Last week I commented on the hype surrounding glaciers in the Amundsen Sea in West Antarctica (link to article below). The West Antarctica Ice Shelf represents just eight percent of ice covering Antarctica and the glaciers in question represent just 10 percent of the West Antarctica Ice Shelf or less than one percent of total Antarctica continental ice.
This week we have a new paper in Geophysical Research Letters (press release and links) which deals with Antarctica as a whole.
Researchers from the UK Centre for Polar Observation and Modelling [British spelling] used data from the European Space Agency’s CryoSat-2 satellite to measure altitude changes in Antarctica. They interpret changes in altitude to represent ice loss of 159 billion metric tons (159 gigatonnes) of ice each year from 2010 to 2013. Since they are measuring altitude, they can’t really tell if the ice has been melting or sublimating.
Of the 159-gigatonne loss, “On average West Antarctica lost 134 gigatonnes of ice, East Antarctica three gigatonnes, and the Antarctic Peninsula 23 gigatonnes in each year between 2010 and 2013 – a total loss of 159 gigatonnes each year.” Note that East Antarctica represents about 92 percent of the total area of the continent and that area had very little loss.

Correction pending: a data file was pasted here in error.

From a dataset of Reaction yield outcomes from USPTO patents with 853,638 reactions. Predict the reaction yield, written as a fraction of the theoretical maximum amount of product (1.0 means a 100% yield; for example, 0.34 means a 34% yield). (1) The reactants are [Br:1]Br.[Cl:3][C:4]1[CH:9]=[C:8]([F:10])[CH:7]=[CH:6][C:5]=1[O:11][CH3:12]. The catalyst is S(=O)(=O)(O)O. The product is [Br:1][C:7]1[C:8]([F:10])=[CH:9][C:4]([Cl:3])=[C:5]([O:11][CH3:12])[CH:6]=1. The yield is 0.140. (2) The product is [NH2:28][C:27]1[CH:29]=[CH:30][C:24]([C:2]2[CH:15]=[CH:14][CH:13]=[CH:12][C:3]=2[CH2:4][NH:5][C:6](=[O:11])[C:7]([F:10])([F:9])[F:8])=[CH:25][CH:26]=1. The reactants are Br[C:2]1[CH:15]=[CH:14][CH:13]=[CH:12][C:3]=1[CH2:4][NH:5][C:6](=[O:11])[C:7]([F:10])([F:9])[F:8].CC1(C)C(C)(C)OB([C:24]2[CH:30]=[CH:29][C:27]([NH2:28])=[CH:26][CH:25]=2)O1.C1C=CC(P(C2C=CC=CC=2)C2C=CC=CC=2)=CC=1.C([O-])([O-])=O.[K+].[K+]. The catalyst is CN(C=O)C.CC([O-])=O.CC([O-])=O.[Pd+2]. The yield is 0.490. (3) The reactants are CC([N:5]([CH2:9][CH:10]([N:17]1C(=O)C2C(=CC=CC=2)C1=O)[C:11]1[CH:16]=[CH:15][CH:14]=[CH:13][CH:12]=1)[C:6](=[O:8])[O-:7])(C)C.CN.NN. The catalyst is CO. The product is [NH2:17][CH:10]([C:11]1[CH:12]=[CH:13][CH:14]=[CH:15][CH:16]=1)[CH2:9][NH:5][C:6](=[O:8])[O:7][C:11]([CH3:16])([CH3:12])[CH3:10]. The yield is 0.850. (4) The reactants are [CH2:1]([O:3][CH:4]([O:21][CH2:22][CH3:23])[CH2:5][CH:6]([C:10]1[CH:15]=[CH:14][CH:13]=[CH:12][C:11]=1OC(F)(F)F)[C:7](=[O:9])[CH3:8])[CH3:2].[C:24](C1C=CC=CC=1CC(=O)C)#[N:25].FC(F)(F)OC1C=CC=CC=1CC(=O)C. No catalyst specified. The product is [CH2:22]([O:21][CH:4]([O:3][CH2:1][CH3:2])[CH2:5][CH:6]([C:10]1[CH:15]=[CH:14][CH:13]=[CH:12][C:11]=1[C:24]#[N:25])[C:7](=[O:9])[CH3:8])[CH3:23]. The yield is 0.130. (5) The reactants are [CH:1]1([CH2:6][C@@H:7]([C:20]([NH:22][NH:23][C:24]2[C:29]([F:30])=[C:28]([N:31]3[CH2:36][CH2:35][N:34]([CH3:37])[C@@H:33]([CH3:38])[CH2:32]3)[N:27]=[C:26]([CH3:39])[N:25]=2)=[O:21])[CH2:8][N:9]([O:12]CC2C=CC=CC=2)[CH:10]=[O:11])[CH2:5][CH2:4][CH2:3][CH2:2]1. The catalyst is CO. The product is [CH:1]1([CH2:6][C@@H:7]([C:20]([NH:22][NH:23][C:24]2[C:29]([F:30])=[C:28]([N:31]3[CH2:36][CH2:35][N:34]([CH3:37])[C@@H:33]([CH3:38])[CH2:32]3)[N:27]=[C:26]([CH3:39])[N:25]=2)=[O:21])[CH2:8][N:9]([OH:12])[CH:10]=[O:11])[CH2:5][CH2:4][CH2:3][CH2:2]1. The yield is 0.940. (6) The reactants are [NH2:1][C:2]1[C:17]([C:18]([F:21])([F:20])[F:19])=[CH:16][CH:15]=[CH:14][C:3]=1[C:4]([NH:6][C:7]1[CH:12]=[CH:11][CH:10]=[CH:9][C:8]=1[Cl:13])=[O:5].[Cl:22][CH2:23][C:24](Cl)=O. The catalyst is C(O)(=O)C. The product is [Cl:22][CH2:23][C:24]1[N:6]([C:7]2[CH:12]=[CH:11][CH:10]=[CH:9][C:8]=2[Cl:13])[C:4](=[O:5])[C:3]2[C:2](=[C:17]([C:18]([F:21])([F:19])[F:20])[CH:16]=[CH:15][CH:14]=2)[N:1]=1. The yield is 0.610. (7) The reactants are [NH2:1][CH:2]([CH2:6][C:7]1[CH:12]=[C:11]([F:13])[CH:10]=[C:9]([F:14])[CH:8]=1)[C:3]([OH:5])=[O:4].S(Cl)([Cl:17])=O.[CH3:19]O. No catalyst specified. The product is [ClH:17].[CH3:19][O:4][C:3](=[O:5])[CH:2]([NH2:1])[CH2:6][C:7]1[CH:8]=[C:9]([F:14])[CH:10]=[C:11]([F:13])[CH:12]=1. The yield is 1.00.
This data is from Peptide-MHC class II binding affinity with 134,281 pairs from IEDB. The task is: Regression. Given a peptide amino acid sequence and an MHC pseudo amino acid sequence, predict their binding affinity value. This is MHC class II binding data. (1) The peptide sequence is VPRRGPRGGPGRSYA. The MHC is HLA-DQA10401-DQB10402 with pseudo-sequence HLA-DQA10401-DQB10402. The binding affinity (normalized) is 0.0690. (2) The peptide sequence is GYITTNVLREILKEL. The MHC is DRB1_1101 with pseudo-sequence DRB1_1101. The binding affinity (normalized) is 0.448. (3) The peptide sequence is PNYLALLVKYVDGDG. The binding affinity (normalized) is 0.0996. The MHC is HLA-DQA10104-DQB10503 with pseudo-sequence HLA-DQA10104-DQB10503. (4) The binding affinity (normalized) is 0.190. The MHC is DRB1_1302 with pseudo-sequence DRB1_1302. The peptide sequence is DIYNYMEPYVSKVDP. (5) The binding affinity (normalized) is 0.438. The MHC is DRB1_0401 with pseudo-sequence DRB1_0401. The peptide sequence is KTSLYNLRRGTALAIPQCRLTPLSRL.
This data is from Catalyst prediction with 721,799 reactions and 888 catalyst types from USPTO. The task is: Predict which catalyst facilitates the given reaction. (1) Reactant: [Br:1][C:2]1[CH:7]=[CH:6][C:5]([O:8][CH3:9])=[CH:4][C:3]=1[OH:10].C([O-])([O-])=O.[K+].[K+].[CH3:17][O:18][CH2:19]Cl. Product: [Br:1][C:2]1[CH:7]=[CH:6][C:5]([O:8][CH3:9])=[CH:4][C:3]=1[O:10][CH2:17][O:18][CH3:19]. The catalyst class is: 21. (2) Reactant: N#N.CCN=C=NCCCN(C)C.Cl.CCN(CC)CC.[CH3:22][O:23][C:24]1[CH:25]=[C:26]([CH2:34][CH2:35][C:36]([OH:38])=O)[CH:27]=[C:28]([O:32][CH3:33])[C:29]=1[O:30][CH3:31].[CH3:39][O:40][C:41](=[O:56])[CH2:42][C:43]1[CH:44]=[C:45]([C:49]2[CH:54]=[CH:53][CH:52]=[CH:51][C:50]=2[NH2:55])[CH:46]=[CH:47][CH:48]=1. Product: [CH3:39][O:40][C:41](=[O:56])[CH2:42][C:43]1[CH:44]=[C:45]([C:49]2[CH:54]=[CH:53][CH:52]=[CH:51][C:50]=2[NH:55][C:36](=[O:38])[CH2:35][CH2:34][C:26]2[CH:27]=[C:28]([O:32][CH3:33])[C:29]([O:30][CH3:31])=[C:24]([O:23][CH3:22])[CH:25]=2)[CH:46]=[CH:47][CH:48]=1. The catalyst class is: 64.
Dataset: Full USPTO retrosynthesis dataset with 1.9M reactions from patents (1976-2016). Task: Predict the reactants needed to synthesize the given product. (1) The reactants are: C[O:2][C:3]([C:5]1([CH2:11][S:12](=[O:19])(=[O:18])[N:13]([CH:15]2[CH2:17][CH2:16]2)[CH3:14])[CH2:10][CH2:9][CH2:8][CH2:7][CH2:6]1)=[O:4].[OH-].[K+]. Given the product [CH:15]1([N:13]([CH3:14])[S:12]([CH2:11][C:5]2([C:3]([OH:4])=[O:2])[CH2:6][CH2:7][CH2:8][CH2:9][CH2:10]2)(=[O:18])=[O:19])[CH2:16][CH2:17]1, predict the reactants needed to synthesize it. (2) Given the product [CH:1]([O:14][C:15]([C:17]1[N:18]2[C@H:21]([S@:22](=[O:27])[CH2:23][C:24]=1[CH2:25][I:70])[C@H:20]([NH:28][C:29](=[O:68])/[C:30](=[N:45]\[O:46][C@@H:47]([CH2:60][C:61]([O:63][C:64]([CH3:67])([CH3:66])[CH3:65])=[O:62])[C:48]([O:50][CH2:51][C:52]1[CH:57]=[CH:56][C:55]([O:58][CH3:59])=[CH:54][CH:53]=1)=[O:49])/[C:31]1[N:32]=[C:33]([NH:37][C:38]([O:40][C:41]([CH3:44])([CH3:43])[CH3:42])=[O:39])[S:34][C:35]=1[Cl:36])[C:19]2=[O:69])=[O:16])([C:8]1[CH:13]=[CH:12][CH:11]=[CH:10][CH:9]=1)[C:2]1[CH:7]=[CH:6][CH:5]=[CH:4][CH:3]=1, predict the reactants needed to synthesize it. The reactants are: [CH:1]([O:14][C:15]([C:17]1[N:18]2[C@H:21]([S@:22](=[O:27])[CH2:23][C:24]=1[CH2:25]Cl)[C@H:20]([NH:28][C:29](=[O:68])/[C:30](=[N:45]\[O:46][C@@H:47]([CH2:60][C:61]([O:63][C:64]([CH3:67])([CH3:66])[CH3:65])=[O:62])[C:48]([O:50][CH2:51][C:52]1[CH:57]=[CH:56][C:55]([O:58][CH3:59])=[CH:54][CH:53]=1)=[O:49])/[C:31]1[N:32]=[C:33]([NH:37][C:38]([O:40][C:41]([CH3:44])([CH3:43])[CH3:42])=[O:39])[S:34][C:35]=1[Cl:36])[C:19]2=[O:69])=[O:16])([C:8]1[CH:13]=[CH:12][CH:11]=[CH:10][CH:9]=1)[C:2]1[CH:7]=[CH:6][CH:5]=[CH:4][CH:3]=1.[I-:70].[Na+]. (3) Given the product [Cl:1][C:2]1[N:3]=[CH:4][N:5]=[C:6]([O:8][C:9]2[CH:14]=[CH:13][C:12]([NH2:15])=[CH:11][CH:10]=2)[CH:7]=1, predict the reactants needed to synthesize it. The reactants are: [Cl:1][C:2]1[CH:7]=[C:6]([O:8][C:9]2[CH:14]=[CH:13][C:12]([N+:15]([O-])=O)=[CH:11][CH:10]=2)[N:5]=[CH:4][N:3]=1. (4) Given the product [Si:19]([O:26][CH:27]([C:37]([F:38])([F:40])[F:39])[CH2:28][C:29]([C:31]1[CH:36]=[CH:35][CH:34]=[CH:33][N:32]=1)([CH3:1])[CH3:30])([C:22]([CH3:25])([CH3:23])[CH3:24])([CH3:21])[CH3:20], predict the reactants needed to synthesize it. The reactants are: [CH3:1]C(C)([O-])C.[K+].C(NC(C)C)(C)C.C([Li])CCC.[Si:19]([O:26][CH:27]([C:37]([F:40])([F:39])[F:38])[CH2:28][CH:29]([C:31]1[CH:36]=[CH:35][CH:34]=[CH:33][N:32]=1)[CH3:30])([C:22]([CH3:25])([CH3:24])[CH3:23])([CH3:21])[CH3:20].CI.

While 159 gigatonnes sounds like a lot of ice, it’s loss has minimal effect on global sea level. The researchers estimate that such a loss could increase global sea level by 0.45 millimeters per year, less than half the thickness of a U.S. penny. That translates to 1.7 inches per century.
Let’s do some speculation. In the metric system, one gigatonne of water occupies a volume of one cubic kilometer. According to Wikipedia, Antarctica holds 26.5 million cubic kilometers of ice. Using the figures above, we can calculate that if the entire ice sheet on Antarctica melted, it could raise sea level by 73.7 meters or 241 feet. At the current rate of melting, that would take 161,000 years. The Earth would probably have gone through another glacial epoch and be in another interglacial by that time, and Antarctica would still be covered by ice.
Add to the mix: NASA satellites show that Antarctica surface temperatures have been slightly cooling for the past 35 years and the extent of southern hemisphere sea ice has been increasing at least since 1979.